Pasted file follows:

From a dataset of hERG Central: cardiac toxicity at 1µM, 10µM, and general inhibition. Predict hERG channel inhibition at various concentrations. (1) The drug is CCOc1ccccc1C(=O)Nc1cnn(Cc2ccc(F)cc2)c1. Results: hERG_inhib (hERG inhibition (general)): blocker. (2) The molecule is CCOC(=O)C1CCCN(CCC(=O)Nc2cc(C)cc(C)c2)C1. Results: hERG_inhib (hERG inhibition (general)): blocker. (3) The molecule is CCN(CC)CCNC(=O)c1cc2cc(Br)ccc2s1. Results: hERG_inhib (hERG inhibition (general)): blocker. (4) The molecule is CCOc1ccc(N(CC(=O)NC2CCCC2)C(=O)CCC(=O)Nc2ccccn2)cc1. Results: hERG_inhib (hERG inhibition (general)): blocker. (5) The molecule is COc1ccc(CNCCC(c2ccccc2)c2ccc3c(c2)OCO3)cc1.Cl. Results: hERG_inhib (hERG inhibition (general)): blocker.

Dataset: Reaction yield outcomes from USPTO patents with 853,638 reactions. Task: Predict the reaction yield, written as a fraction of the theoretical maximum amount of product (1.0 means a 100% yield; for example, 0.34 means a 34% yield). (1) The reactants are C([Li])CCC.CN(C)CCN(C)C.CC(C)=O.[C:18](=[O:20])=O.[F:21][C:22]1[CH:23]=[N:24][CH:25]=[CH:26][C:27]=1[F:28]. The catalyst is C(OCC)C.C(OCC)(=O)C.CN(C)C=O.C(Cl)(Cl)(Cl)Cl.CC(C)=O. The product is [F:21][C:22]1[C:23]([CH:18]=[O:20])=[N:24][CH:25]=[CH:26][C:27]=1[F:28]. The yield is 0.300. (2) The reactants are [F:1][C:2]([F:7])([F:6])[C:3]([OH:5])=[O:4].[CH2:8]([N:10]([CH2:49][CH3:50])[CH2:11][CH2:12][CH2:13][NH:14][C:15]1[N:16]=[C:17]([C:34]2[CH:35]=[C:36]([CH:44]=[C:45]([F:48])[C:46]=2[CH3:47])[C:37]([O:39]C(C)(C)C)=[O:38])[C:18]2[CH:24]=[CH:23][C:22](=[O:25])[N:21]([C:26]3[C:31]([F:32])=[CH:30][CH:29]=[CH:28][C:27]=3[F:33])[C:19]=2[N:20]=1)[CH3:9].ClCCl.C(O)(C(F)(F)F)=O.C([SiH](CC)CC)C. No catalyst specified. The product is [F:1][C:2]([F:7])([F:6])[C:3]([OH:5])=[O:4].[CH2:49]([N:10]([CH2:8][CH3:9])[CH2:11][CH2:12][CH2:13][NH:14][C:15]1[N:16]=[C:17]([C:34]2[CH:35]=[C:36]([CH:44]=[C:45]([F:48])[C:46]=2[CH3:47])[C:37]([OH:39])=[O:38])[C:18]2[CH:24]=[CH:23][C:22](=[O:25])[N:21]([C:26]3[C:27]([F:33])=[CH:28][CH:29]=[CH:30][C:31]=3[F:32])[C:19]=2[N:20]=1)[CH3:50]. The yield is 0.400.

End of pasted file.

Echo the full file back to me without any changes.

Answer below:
From a dataset of hERG Central: cardiac toxicity at 1µM, 10µM, and general inhibition. Predict hERG channel inhibition at various concentrations. (1) The drug is CCOc1ccccc1C(=O)Nc1cnn(Cc2ccc(F)cc2)c1. Results: hERG_inhib (hERG inhibition (general)): blocker. (2) The molecule is CCOC(=O)C1CCCN(CCC(=O)Nc2cc(C)cc(C)c2)C1. Results: hERG_inhib (hERG inhibition (general)): blocker. (3) The molecule is CCN(CC)CCNC(=O)c1cc2cc(Br)ccc2s1. Results: hERG_inhib (hERG inhibition (general)): blocker. (4) The molecule is CCOc1ccc(N(CC(=O)NC2CCCC2)C(=O)CCC(=O)Nc2ccccn2)cc1. Results: hERG_inhib (hERG inhibition (general)): blocker. (5) The molecule is COc1ccc(CNCCC(c2ccccc2)c2ccc3c(c2)OCO3)cc1.Cl. Results: hERG_inhib (hERG inhibition (general)): blocker.

Dataset: Reaction yield outcomes from USPTO patents with 853,638 reactions. Task: Predict the reaction yield, written as a fraction of the theoretical maximum amount of product (1.0 means a 100% yield; for example, 0.34 means a 34% yield). (1) The reactants are C([Li])CCC.CN(C)CCN(C)C.CC(C)=O.[C:18](=[O:20])=O.[F:21][C:22]1[CH:23]=[N:24][CH:25]=[CH:26][C:27]=1[F:28]. The catalyst is C(OCC)C.C(OCC)(=O)C.CN(C)C=O.C(Cl)(Cl)(Cl)Cl.CC(C)=O. The product is [F:21][C:22]1[C:23]([CH:18]=[O:20])=[N:24][CH:25]=[CH:26][C:27]=1[F:28]. The yield is 0.300. (2) The reactants are [F:1][C:2]([F:7])([F:6])[C:3]([OH:5])=[O:4].[CH2:8]([N:10]([CH2:49][CH3:50])[CH2:11][CH2:12][CH2:13][NH:14][C:15]1[N:16]=[C:17]([C:34]2[CH:35]=[C:36]([CH:44]=[C:45]([F:48])[C:46]=2[CH3:47])[C:37]([O:39]C(C)(C)C)=[O:38])[C:18]2[CH:24]=[CH:23][C:22](=[O:25])[N:21]([C:26]3[C:31]([F:32])=[CH:30][CH:29]=[CH:28][C:27]=3[F:33])[C:19]=2[N:20]=1)[CH3:9].ClCCl.C(O)(C(F)(F)F)=O.C([SiH](CC)CC)C. No catalyst specified. The product is [F:1][C:2]([F:7])([F:6])[C:3]([OH:5])=[O:4].[CH2:49]([N:10]([CH2:8][CH3:9])[CH2:11][CH2:12][CH2:13][NH:14][C:15]1[N:16]=[C:17]([C:34]2[CH:35]=[C:36]([CH:44]=[C:45]([F:48])[C:46]=2[CH3:47])[C:37]([OH:39])=[O:38])[C:18]2[CH:24]=[CH:23][C:22](=[O:25])[N:21]([C:26]3[C:27]([F:33])=[CH:28][CH:29]=[CH:30][C:31]=3[F:32])[C:19]=2[N:20]=1)[CH3:50]. The yield is 0.400.